It’s best to quarantine new plants for a couple of weeks at least and always check the soil before your plant out, in case there’s a plant or best in there which you don’t want to bring into your garden.
Louise says she has started buying her plants online, using trusted nurseries.
Although this may not sound like a money-saving tip, she says that this way she has been able to research and select the plants from the comfort of her settee.
This has made her more targeted about what she wants to grow and what she actually has space for, rather than being easily tempted by an instant splash of colour at a garden centre.
Clubs and societies
Louise says that whatever your particular garden interest there will be a plant society catering to your needs, and recommends going onto the RHS website for a list.
Most will hold regular talks, trips and plant sales or swaps and membership will come with newsletters, publications and access to free or low-cost seeds.
While fertilisers such as potassium have felt the impact of the war in Ukraine causing worldwide shortages and fuelling price rises, there are home-grown alternatives.
These are often free and also great for the environment as they have no carbon footprint.
Louise recommends Comfrey as one of the best feeds for flowering and fruiting plants and it comes with a bonus too – its own flowers are loved by bees.
She says she prefers to grow ‘Bocking 14’ which is sterile and won’t self-seed everywhere.
Once its growing it can be harvested a couple of times a year, cutting back the leaves and steeping them for two to three weeks in a large bucket of water.
She warns it’s best to use a bucket with a lid as it stinks and it will also prevent spills transporting it around your garden.
Louise also says a handful of comfrey leaves can be buried in the bottom of the planning hole when you’re planting out dahlias and courgettes.
The steeping method also works with nettle leaves, as they are a good source of nitrogen and great for feeding leafy plants which have deep-tap roots that search out nutrients and minerals.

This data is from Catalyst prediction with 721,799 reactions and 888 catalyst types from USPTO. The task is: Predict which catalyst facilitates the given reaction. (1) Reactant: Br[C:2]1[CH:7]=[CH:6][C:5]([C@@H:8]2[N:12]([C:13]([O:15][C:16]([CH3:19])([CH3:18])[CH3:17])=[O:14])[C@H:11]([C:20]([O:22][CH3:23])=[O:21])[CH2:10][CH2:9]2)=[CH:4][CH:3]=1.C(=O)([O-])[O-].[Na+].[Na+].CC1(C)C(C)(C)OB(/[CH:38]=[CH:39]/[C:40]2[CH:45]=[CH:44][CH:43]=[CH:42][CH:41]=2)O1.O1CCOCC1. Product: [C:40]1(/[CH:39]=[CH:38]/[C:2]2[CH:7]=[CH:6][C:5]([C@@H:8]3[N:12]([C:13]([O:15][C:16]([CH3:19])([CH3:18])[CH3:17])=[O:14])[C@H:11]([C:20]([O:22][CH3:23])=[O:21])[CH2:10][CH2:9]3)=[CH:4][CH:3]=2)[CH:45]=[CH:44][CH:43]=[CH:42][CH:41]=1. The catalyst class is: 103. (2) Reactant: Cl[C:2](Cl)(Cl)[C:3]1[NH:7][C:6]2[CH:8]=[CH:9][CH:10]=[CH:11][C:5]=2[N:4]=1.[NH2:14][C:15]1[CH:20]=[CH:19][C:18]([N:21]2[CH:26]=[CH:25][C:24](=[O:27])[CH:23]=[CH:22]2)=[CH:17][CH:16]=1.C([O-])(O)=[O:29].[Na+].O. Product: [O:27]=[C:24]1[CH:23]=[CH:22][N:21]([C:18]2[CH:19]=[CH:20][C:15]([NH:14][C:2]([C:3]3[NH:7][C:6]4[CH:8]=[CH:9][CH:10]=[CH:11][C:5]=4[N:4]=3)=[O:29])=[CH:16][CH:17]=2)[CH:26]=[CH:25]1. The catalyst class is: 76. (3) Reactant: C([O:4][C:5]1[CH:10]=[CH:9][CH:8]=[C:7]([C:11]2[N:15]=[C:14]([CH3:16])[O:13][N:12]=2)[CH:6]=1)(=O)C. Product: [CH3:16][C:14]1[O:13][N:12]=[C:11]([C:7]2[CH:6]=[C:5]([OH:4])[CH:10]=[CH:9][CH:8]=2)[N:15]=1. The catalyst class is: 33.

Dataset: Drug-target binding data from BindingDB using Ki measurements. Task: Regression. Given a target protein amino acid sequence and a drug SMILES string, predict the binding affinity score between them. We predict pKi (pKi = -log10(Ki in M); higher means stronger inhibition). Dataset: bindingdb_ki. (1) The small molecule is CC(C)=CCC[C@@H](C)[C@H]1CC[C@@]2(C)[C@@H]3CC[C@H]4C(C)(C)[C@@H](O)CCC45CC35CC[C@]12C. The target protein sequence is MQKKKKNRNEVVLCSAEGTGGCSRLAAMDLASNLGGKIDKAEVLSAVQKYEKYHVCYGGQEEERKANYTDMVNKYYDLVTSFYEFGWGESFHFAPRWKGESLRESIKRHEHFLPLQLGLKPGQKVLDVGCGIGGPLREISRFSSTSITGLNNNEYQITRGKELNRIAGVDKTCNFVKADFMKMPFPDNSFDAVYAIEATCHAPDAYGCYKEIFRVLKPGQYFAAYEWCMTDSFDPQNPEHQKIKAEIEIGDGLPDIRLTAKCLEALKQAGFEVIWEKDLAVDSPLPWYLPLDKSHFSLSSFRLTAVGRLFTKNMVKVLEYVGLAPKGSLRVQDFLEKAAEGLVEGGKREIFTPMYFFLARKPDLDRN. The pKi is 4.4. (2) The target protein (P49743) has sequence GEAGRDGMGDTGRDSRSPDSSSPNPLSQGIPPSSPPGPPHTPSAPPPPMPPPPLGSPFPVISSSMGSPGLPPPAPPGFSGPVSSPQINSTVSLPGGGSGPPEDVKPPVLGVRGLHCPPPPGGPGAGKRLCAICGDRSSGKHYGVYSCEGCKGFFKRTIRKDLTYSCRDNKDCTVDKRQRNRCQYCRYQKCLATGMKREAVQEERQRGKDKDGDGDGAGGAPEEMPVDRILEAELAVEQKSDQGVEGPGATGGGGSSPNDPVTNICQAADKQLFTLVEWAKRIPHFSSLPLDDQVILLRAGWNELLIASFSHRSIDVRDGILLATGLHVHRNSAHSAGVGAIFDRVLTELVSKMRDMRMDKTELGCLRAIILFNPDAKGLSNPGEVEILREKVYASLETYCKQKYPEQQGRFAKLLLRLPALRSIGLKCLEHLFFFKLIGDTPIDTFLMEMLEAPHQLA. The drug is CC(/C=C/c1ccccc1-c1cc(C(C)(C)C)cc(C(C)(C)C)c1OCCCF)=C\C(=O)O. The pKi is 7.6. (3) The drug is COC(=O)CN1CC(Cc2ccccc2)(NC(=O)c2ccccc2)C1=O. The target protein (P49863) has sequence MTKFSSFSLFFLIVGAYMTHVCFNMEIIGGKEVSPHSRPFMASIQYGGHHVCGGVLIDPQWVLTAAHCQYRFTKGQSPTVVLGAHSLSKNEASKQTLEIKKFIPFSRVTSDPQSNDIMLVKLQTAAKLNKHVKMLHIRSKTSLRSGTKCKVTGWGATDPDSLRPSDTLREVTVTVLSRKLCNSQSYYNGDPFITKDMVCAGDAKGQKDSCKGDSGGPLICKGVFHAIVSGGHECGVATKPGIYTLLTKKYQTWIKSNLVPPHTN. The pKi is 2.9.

It’s best to decant the liquid into plastic bottles which can be stored in the garden shed, and put the decomposing leaves on the compost heap.
Dilute one part of the liquid to ten parts water.
Being handy at DIY will help here as wooden pallets can be transformed into all sorts of things for the garden – from building a compost bin, planters and even garden furniture to bug hotels and seed trays.
If you don’t have any pallets of your own, skips often have them but make sure you have permission to take them.
You can always ask a builders’ merchant if they have any it no longer needs.
Make your own compost
Making your own compost will save a few pounds as bagged compost is becoming increasingly expensive.
Dumpy bags can be repurposed as compost bins.
Wooden stakes can be used at the corners to hold up the sides and the handles of the bag can be attached.
Then make a slit in the base so worms and other compost-making creatures can get inside.
Some dumpy bags come with lids which is useful to stop you compost from becoming too wet.
If you don’t have a cover, you can always make one from a material like tarpaulin.
Old compost can also be reused – but always check there are no pests in it or the plants previously growing in it didn’t suffer from any disease.
Spread it out on a sheet and the robins will pick out any grubs and it can be used again.
It can be used either as a mulch on your borders, where it will work as a soil conditioner, or refresh and use it again.
Mix it in equal parts with a shop-bought or garden compost and add in a handful of chicken manure pellets or seaweed meal.